Yemen’s Houthi Ansarullah fighters and their allies in the army have reportedly fired a long-range ballistic missile at the Saudi capital Riyadh, a few hours ahead of US President Donald Trump’s visit to the Arab kingdom.
According to a report by Yemen’s Arabic-language al-Masirah television network, the Yemeni forces, backed by allied fighters from Popular Committees, launched a Borkan-2 (Volcano-2) ballistic missile, a domestically modified rocket, aimed at the Saudi capital on Friday evening.
The report also carried a statement by the Yemeni army, saying the missile strike conveyed “a clear and important message that we are all ready to respond to the aggression.”
The report, however, gave no further detail, including the exact impact location, the possible casualty toll and the extent of potential damage inflicted.
Meanwhile, the Saudi military announced that it had intercepted and destroyed a projectile some 200 kilometers west of Riyadh, without giving more details.
Back in March 18, the Yemeni army announced that another Borkan-2 missile accurately hit King Salman Air Base, located in the vicinity of Riyadh, in retaliation for the deadly Saudi war on Yemen.
On September 2, 2016, Yemeni forces also fired a similar missile against a stationary target in the Saudi city of Ta’if, located more than 700 kilometers southeast of the Saudi capital.
The Yemeni army says so far more than 100 ballistic missiles of various types have been fired at positions held by Saudi invaders inside and outside Yemen.
This photo provided by the media bureau of Yemen’s operations command shows solid propellant and Scud-type Borkan-2 (Volcano-2) missiles.
The Friday launch came just hours before Trump’s arrival in Riyadh for a two-day visit to the Arab kingdom, his first foreign trip since he became president.
Trump has already departed for Saudi Arabia, where he is expected to finalize a $100-billion controversial arms deal with the kingdom. Riyadh has been importing tens of billions of dollars of arms from the US over the past years.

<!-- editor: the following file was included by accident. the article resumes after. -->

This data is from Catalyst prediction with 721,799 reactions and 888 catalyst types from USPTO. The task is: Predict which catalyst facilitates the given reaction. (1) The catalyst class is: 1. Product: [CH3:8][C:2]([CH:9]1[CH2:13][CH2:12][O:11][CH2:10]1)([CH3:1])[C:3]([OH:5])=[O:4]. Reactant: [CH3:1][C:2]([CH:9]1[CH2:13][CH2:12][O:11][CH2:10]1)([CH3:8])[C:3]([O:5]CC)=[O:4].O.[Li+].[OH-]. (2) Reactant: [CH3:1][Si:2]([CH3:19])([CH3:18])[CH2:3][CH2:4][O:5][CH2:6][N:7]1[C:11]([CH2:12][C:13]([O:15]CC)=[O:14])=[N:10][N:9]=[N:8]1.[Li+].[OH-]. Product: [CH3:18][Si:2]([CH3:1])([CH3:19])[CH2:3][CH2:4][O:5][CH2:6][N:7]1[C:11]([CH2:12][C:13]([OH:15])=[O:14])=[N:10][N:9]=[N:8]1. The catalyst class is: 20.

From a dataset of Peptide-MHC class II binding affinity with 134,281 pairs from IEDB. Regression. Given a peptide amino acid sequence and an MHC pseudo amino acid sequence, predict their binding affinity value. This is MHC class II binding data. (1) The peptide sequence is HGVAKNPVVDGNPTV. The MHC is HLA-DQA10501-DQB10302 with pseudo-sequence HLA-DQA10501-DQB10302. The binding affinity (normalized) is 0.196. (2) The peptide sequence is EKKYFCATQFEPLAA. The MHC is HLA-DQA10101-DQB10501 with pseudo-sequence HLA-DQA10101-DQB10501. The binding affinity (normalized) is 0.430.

On the second day of his visit, Trump is scheduled to speak at a summit of Arab and Muslim leaders in Riyadh.
After concluding his visit to Saudi Arabia on Sunday, the US president will fly to Israel, another major Washington ally in the region.
Yemenis are particularly angry at Washington for being complicit in the Saudi crimes against the Yemeni nation by providing the Al Saud regime with conventional and banned weapons.
A Yemeni school girl stands outside a school damaged in an airstrike in the southern Yemeni city of Ta’izz, March 16, 2017. (Photo by AFP)
Since March 2015, Saudi warplanes have been heavily bombarding Yemen in an attempt to crush the popular Houthi Ansarullah movement and reinstate the resigned president, Abd Rabbuh Mansur Hadi.
Latest tallies show that the imposed war has so far killed over 12,000 Yemenis and wounded thousands more. The Saudi aggression has also taken a heavy toll on the country’s facilities and infrastructure, destroying many hospitals, schools, and factories.
Nearly 3.3 million Yemenis, including 2.1 million children, are currently suffering from acute malnutrition, while more than seven million people are grappling with starvation. The figures, however, could drastically increase if the Saudi war machine continues to breathe fire on Yemeni people.